Abstract 13853: Systolic Function and the Transvalvular Mean Gradient in Patients with Severe Aortic Stenosis: Role of Left Ventricular Twist and Longitudinal Systolic Strain
Background: In patients with severe aortic stenosis (AS) (AVA <1.0 cm2), a low transvalvular mean gradient (MG) portends a worse prognosis. A low MG is associated with a low flow state, which is often thought to be due to reduced LV function. However, the relationship between novel indices of LV function and MG has not been explored.
Objective: To examine how LV twist and longitudinal systolic strain affect the MG in patients with severe AS and preserved (≥50%) vs. reduced (<50%) ejection fraction (EF).
Methods: Data were prospectively collected on 168 patients with severe AS (indexed AVA [AVAi] < 0.6 cm2/m2). A linear regression model investigated the association between MG and LV systolic function variables (EF <50%, longitudinal systolic strain, twist, stress-corrected midwall shortening), LV preload and remodeling variables (sex, diabetes, LV end-diastolic dimension index, E/e', LV mass index, age, BMI, prior infarct, mitral regurgitation severity), AVAi, and vascular afterload variables (mean arterial pressure, systemic arterial compliance, systemic vascular resistance, history of hypertension). The model also explored interaction variables for reduced EF and each of the other LV systolic function variables.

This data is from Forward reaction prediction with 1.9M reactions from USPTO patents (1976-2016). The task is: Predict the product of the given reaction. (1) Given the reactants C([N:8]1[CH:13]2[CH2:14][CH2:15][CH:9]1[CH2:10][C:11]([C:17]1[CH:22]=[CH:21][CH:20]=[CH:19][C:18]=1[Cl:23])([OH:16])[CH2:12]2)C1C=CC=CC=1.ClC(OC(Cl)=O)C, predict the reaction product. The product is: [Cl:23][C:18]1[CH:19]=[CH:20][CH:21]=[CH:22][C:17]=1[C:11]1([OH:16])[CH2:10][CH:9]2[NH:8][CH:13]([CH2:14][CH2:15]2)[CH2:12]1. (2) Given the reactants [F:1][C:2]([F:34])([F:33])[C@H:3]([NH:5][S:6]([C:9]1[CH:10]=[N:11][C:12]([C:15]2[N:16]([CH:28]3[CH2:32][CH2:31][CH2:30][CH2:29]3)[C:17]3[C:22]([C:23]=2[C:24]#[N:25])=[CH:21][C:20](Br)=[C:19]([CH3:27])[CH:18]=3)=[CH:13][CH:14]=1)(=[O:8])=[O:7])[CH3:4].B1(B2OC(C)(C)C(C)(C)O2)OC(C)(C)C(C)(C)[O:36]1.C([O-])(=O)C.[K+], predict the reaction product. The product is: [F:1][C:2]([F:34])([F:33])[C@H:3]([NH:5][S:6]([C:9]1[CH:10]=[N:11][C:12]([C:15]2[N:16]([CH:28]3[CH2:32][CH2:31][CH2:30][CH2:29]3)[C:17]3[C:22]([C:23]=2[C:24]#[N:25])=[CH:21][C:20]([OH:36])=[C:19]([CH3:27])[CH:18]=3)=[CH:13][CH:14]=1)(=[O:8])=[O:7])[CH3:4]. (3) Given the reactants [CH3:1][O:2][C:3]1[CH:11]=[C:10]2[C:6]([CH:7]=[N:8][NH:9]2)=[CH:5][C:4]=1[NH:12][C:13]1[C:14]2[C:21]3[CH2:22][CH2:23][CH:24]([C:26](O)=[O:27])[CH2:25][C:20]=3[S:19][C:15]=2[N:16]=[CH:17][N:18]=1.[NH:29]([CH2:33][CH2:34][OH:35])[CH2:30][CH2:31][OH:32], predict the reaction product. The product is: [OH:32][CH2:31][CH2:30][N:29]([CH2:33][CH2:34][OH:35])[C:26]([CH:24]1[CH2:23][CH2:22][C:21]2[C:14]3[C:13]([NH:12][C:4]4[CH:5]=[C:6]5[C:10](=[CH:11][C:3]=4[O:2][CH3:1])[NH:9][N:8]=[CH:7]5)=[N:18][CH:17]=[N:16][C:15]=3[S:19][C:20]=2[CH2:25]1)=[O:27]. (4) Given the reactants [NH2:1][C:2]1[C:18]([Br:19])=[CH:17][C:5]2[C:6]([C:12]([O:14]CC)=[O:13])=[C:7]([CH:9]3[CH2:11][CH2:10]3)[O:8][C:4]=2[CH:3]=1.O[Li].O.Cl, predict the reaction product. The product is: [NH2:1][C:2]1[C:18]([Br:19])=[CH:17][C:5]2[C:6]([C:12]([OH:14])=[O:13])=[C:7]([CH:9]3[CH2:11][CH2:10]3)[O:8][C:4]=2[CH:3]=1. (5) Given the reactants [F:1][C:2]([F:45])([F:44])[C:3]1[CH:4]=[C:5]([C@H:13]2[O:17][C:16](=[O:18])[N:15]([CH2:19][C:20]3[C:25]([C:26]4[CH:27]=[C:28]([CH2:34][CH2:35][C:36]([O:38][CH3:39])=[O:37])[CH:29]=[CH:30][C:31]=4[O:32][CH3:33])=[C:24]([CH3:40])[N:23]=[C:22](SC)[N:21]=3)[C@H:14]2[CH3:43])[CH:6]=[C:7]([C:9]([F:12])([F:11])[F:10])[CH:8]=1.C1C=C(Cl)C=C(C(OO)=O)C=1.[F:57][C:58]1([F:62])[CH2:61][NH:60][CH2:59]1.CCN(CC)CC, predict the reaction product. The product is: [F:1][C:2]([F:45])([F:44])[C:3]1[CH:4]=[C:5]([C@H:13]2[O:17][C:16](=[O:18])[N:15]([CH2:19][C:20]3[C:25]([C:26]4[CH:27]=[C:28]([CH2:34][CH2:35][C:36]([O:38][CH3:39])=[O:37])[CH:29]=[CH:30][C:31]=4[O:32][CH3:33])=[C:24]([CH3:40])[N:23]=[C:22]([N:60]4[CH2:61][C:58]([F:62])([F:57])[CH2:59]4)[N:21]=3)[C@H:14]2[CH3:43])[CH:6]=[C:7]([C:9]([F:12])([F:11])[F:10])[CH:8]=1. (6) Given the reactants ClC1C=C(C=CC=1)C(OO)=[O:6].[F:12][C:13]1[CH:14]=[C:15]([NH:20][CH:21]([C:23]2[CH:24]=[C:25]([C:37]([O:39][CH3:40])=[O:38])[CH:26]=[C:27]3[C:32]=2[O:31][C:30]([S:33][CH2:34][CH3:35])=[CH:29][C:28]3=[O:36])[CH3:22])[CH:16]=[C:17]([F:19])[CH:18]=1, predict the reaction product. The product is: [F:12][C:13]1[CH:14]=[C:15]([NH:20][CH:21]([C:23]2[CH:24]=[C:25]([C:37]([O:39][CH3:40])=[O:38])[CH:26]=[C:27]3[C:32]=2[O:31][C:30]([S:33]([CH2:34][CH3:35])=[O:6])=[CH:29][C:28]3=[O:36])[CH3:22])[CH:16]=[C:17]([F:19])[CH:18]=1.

Results: A low MG (<40 mmHg) was observed in 77% of patients with EF <50% (n=66) and 40% of patients with EF ≥50% (n=102). In the multivariable model, EF <50% was associated with a lower MG (ß=-17.8, p=0.019) and there was a trend between reduced stress-corrected midwall shortening and a lower MG (p=0.08) (R2=0.78). There were significant interactions between EF and both systolic strain and twist (p<0.05). In stratified analyses, in patients with EF ≥50%, a lower MG was associated with reduced twist (p=0.005), but not systolic strain; whereas in those with EF <50%, a lower MG was associated with reduced systolic strain (p<0.001), but not twist.
Conclusions: In patients with severe AS, a low MG is common and associated with reduced EF. However, novel indices of systolic function (LV twist and longitudinal systolic strain) appear to influence the MG in a manner that depends on EF. These findings may impact future studies that employ these novel echocardiographic indices and increase understanding of the pathophysiology of a low MG in those with severe AS.
- © 2011 by American Heart Association, Inc.